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Driving Directions Croatia

CROATIA, a republic of former Yugoslavia, made a unilateral declaration of independence on 25 June 1991. Sovereignty was not formally recog­nised by the international community until early in 1992. Located in south­east Europe, it is bounded to the west by the Adriatic Sea, to the north by Slovenia and Hungary, to the east by Yugoslavia, and the south Bosnia-Herzegovina.

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The country has a broad northern region and a long strip of land along the Adriatic coast. The region behind the Adriatic coast is mainly mountainous and includes the Dinaric Alps. Dalmatia is a lower-lying region located to the southwest along the Adriatic coast. The country’s chief farming region is part of the Pannonian Plain, which lies to the country’s east.

Croatia, this low-lying, agricultural region drained by the Rivers Sava and Drava which both flow into the Danube.

Over one-third of Croatia is forested, with beech and oak trees being predominant, and timber is a major export. Deposits of coal, bauxite, copper, petroleum, oil, and iron ore are substantial, and most of the republic’s industry based on their processing.

Before the outbreak of war in 1991, Croatia was a fairly prosperous republic of the former Yugoslavia, surpassed in productivity only by Slovenia and accounting for one-quarter of Yugoslavia’s national wealth. However, the region’s fighting has devastated the country’s land, economy, and infrastructure, and recovery is likely to be a slow process.

In Istria in the northwest and on the Dalmatian coast, tourism was a major industry. Although tourists are beginning to return, the tourism industry continues to suffer from the ongoing hostilities’ effects in other parts of the former Yugoslavia.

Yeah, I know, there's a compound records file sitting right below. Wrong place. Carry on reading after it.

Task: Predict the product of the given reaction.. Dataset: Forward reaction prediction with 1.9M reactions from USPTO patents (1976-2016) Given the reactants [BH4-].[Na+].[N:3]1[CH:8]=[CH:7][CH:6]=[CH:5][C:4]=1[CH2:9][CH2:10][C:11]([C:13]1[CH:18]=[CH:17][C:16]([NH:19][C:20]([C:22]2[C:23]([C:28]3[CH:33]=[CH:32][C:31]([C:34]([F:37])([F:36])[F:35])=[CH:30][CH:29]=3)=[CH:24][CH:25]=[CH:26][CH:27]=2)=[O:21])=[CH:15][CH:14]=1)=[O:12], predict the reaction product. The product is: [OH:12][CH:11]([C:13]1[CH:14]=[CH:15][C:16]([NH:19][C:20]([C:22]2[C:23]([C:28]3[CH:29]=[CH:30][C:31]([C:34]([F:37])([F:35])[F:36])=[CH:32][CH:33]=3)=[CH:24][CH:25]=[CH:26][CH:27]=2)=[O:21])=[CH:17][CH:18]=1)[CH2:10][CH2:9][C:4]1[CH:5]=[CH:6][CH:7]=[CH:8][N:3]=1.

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Croatia sprawls along the eastern side of the Adriatic Sea on the Balkan Peninsula’s western side. Its long coastal region stretches from the Istria Peninsula in the north to the Gulf of Kotor (Boka Kotorska) in the south, becoming increasingly narrow. For a short distance, a branch of neighboring nation Bosnia and Herzegovina interrupts the Croatian coast. In the north, between Bosnia and Herzegovina and Slovenia, Croatia extends inland as far as the Danube River.

Croatia has three main geographic types: the Pannonian and Peri-Pannonian Plains of eastern and northwestern Croatia, the hilly and mountainous central area, and the Adriatic coastal area to Dalmatia in the south.

Tectonic fault lines are widespread in north-central Croatia and also run through the Dinaric Alps down to Dalmatia. These structural seams in the earth’s crust periodically shift, causing earth tremors and occasional destructive earthquakes.

Croatia borders the Adriatic Sea, an arm of the Mediterranean Sea located between Italy and the Balkan Peninsula. Off Croatia’s coast in the north near Slovenia, the Adriatic Sea is very shallow, only reaching a depth of 23 meters (75 feet) in Venice’s Gulf. However, the waters off southern Croatia reach depths of more than 1,200 meters (3,900 feet).

Did you know about Croatia?

Plitvicˇka Lakes National Park is a UNESCO Natural World Heritage Site. The forests of the park serve as home to a number of bears, wolves, and rare species of birds. The park also contains beautiful lakes, waterfalls, and caves, which were formed by water flowing through and around the natural limestone hills.

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